Nigeria’s hamstrung potential

Published 20 December 2021

Rapid cement capacity build-up over the last two decades and further new additions on the way mean that by next year, Nigeria will have the second-largest installed capacity in Africa. However, while the country’s long-term demand outlook is immense, EFG Hermes explains why massive potential is currently being hamstrung by a sluggish domestic economic outlook. By Moses Waireri Njuguna, EFG Hermes, Kenya.

Capacity increase in Nigeria is a means for some players to position themselves for the future demand explosion

By 2022 Nigeria’s installed capacity will hit 56.75Mta (from 50.75Mta in 2020), according to estimates by EFG Hermes, cementing the country in second spot in terms of installed capacity in Africa after Egypt. This increase is driven by capacity build-up by Dangote Cement PLC (3Mta in Okpella by the 4Q21 after commissioning the 3Mta Obajana Line 5 in 2020) and BUA Cement’s 3Mta in Sokoto state, northwest Nigeria, which is expected to be completed by the end of 2021. Beyond 2022 it is expected that BUA Cement will undertake a 9Mta project (comprising 3Mta in Edo state, 3Mta in Sokoto and a 3Mta greenfield plant in Adamawa state, northeast Nigeria) at a capital cost of US$1.05bn and due for completion by mid-2023. The agreement was signed with Sinoma CBMI Construction in late 2020.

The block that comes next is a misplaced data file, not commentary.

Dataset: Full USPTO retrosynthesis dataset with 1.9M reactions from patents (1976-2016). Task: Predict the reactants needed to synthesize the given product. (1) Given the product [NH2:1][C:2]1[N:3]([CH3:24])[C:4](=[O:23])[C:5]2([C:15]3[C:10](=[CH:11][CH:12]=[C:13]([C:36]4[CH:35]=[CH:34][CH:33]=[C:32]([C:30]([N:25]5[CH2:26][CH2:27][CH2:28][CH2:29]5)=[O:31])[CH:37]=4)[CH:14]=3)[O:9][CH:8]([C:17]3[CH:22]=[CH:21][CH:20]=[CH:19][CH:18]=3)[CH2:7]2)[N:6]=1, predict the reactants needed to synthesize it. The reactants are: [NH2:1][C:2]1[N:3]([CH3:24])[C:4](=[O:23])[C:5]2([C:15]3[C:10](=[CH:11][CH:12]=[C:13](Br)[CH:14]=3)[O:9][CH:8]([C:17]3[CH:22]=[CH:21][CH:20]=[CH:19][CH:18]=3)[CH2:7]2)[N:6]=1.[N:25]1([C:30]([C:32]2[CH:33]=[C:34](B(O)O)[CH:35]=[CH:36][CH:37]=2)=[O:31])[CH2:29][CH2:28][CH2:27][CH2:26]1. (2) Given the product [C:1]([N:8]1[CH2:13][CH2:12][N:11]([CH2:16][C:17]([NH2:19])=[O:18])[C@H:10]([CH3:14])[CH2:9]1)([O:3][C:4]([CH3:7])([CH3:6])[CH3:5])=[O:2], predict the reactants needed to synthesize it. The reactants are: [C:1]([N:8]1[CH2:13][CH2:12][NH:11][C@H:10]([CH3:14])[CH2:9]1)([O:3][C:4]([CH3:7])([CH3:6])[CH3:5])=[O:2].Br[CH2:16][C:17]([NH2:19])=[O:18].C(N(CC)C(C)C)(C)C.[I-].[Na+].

As a result, EFG Hermes computes Nigeria’s installed capacity to be an expected 65.75Mta by 2024. Although there are understood to be potential new entrants into the sector, EFG Hermes appends a low probability of any market disruption until further details of project commencements emerge.

To continue reading this story and get access to all News, Articles and Video sections of the website, please Register for a subscription to International Cement Review or Login